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Stratification of American Hearing Aid Users by Age and Audiometric Characteristics: A Method for Representative Sampling

Aronoff, Justin M.; Yoon, Yang-soo; Soli, Sigfrid D.

doi: 10.1097/AUD.0b013e3181cda9ee
Research Articles

Objectives: Stratified sampling plans can increase the accuracy and facilitate the interpretation of a dataset characterizing a large population. However, such sampling plans have found minimal use in hearing aid (HA) research, in part because of a paucity of quantitative data on the characteristics of HA users. The goal of this study was to devise a quantitatively derived stratified sampling plan for HA research, so that such studies will be more representative and generalizable, and the results obtained using this method are more easily reinterpreted as the population changes.

Design: Pure-tone average (PTA) and age information were collected for 84,200 HAs acquired in 2006 and 2007. The distribution of PTA and age was quantified for each HA type and for a composite of all HA users.

Results: Based on their respective distributions, PTA and age were each divided into three groups, the combination of which defined the stratification plan. The most populous PTA and age group was also subdivided, allowing greater homogeneity within strata. Finally, the percentage of users in each stratum was calculated.

Conclusions: This article provides a stratified sampling plan for HA research, based on a quantitative analysis of the distribution of PTA and age for HA users. Adopting such a sampling plan will make HA research results more representative and generalizable. In addition, data acquired using such plans can be reinterpreted as the HA population changes.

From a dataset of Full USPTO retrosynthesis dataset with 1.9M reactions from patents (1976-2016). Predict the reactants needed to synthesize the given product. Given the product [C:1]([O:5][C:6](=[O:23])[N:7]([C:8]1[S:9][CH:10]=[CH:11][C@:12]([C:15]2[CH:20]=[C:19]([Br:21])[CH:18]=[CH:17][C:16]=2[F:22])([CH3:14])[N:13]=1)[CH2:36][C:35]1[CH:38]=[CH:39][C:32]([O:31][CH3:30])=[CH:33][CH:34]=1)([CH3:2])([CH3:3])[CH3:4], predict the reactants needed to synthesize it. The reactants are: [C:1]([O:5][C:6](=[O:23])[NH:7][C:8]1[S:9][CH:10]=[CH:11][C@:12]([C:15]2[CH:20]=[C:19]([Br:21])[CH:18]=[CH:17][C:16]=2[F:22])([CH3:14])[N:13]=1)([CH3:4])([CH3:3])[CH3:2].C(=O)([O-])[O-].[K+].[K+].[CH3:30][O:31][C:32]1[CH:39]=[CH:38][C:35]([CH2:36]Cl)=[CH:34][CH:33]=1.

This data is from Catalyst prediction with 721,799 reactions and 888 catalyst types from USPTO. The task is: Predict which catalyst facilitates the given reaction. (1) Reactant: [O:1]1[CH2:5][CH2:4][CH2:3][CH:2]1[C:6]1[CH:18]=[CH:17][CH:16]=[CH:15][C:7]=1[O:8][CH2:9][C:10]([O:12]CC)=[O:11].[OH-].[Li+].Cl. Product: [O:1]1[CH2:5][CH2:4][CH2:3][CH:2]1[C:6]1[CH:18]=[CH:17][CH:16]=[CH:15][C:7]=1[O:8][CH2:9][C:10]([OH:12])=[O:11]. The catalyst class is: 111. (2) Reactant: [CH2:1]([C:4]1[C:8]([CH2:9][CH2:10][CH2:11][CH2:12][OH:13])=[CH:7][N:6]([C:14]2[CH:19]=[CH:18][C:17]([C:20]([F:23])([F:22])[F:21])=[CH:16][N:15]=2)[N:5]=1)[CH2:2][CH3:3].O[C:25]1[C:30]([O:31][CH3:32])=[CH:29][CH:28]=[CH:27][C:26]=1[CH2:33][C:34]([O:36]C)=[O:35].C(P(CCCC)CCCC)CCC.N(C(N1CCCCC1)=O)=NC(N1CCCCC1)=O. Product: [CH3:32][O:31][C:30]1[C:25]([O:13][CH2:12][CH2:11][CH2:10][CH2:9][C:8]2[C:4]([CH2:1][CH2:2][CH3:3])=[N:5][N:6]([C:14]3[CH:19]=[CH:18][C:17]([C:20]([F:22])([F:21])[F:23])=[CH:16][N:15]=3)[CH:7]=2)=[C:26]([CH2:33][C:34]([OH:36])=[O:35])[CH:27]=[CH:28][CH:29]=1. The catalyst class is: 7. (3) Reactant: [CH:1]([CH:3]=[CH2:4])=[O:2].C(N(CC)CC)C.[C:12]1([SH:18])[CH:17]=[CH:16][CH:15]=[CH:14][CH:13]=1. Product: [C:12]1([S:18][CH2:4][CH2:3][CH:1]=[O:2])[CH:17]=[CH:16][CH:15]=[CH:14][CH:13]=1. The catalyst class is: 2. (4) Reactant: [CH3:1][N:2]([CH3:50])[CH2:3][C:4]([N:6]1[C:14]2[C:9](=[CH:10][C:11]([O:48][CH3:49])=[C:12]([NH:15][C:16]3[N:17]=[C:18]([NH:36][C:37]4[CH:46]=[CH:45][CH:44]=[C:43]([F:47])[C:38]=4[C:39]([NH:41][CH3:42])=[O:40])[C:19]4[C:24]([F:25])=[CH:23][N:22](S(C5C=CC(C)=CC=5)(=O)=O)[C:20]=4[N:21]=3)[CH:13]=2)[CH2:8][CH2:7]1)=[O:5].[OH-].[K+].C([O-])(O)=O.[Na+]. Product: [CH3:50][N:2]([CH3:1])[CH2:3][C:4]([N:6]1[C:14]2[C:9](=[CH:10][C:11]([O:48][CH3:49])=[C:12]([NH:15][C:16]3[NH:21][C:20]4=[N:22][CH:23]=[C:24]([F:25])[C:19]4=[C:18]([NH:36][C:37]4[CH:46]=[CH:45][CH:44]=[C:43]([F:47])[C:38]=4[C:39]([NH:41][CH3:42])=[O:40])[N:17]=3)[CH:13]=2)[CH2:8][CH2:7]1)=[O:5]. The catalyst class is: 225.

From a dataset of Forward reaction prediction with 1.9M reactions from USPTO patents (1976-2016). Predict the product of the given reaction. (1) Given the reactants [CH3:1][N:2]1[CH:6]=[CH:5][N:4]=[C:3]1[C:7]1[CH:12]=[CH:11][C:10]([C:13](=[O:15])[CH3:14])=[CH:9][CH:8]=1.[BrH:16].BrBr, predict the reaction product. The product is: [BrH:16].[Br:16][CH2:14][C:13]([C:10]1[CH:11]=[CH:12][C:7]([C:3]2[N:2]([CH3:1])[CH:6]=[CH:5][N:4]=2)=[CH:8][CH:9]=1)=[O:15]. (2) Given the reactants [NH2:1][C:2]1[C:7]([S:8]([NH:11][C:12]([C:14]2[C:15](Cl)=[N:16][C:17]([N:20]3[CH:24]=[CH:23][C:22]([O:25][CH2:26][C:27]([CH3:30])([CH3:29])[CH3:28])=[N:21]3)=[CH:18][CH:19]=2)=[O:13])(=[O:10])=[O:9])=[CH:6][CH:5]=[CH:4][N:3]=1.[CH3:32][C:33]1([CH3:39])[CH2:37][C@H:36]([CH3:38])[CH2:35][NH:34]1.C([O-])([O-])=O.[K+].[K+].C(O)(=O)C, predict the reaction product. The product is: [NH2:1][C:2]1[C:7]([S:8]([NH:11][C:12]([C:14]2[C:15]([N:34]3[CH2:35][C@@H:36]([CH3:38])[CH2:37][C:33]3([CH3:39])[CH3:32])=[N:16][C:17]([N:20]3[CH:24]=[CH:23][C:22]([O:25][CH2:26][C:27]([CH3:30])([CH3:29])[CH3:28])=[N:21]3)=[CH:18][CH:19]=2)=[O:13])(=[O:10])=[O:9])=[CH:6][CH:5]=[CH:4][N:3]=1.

Stratified sampling plans can increase the accuracy and facilitate the interpretation of a dataset characterizing a large population. Such sampling plans have found minimal use in hearing aid (HA) research, in part because of a paucity of quantitative data on HA users' characteristics. This paper provides a stratified sampling plan for hearing aid research, based on a quantitative analysis of pure tone averages and age across a large sample of HA users. Adopting such a sampling plan will make HA research results more representative and generalizable, and allows researchers to reinterpret their data as the population of HA users changes.

Division of Communication and Auditory Neuroscience, House Ear Institute, Los Angeles, California.

This work was supported by the Mobile Manufacturers' Forum and the GSM Association.

Portions of this work were presented at the International Hearing Aid Conference (August, 2008) and the annual meeting of the American Academy of Audiology (April, 2009).

Address for correspondence: Justin M. Aronoff, Division of Communication and Auditory Neuroscience, House Ear Institute, 2100 W. 3rd St., Los Angeles, CA 90057. E-mail: jaronoff@hei.org.

Received August 11, 2009; accepted October 29, 2009.

© 2010 Lippincott Williams & Wilkins, Inc.